Now, you can bet that if I’d written that I’d be hearing from the boys over at orgtheory.

29 December 2007 at 10:21 am 1 comment

My Pet Peeve

| Steve Phelan |

One of my pet peeves is when academics assume that people in industry are a little “dim.” For instance,

It would be churlish to point out that the fact that one should be extremely leery of arguments that diversification radically improves the safety of bond investments was well known back by Edgar L. Smith and others back in 1923.

This quote from Brad De Long here

I’m not picking on Brad because it happens quite a bit in my experience. The “oh my gosh, we academics have known since 1923 that diversification of bonds does not reduce systematic risk that much, you dumbasses.”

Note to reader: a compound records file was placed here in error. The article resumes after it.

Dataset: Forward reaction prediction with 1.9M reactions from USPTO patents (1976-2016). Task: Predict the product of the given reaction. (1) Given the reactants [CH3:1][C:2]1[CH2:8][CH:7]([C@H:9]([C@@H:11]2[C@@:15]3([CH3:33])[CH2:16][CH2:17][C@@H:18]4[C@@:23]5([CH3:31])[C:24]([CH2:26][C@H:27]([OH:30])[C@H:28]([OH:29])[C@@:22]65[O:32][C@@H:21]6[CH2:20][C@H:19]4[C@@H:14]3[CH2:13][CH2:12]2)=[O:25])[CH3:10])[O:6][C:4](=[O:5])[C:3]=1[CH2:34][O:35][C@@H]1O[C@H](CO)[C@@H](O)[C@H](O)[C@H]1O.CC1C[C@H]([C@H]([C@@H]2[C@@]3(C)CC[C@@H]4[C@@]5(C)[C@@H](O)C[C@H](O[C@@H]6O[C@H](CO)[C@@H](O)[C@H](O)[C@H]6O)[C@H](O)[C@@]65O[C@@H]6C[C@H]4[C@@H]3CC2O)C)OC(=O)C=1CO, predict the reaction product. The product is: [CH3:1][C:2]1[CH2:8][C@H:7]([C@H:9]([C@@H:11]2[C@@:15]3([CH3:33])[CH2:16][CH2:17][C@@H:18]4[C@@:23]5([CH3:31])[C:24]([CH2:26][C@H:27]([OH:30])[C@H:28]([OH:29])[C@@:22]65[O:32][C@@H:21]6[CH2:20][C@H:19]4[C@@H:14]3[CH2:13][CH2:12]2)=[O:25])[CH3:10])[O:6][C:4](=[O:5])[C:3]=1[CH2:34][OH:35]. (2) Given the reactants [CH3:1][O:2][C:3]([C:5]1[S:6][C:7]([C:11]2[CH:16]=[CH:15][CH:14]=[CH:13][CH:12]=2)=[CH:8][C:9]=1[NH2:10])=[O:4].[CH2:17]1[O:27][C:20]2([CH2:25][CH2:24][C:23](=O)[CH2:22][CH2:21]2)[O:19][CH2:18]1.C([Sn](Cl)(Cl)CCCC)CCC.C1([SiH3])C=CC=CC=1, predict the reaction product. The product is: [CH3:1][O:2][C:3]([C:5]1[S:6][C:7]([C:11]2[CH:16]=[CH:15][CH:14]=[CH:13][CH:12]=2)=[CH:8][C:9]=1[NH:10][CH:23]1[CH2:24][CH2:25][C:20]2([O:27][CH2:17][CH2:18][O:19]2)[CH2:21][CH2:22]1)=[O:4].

Contrast this view with the fact that the brightest minds in a generation have been taking jobs on Wall Street. So the smartest people are the biggest dumbasses???

In these matters, I prefer to assume plausible deniability. Reducing systematic risk by combining geographically diversified BBB bonds sounds just plausible enough to avoid litigation for fraud and/or negligence. Now that’s smart!

28 December 2007 at 11:54 pm 5 comments

Starbucks Is Good for Mom and Pop

| Peter Klein |

The WSJ ran a piece a few years back showing that independently owned coffeehouses do better after Starbucks moved to town. Taylor Clark (of Starbucked fame) provides similar figures in today’s Slate: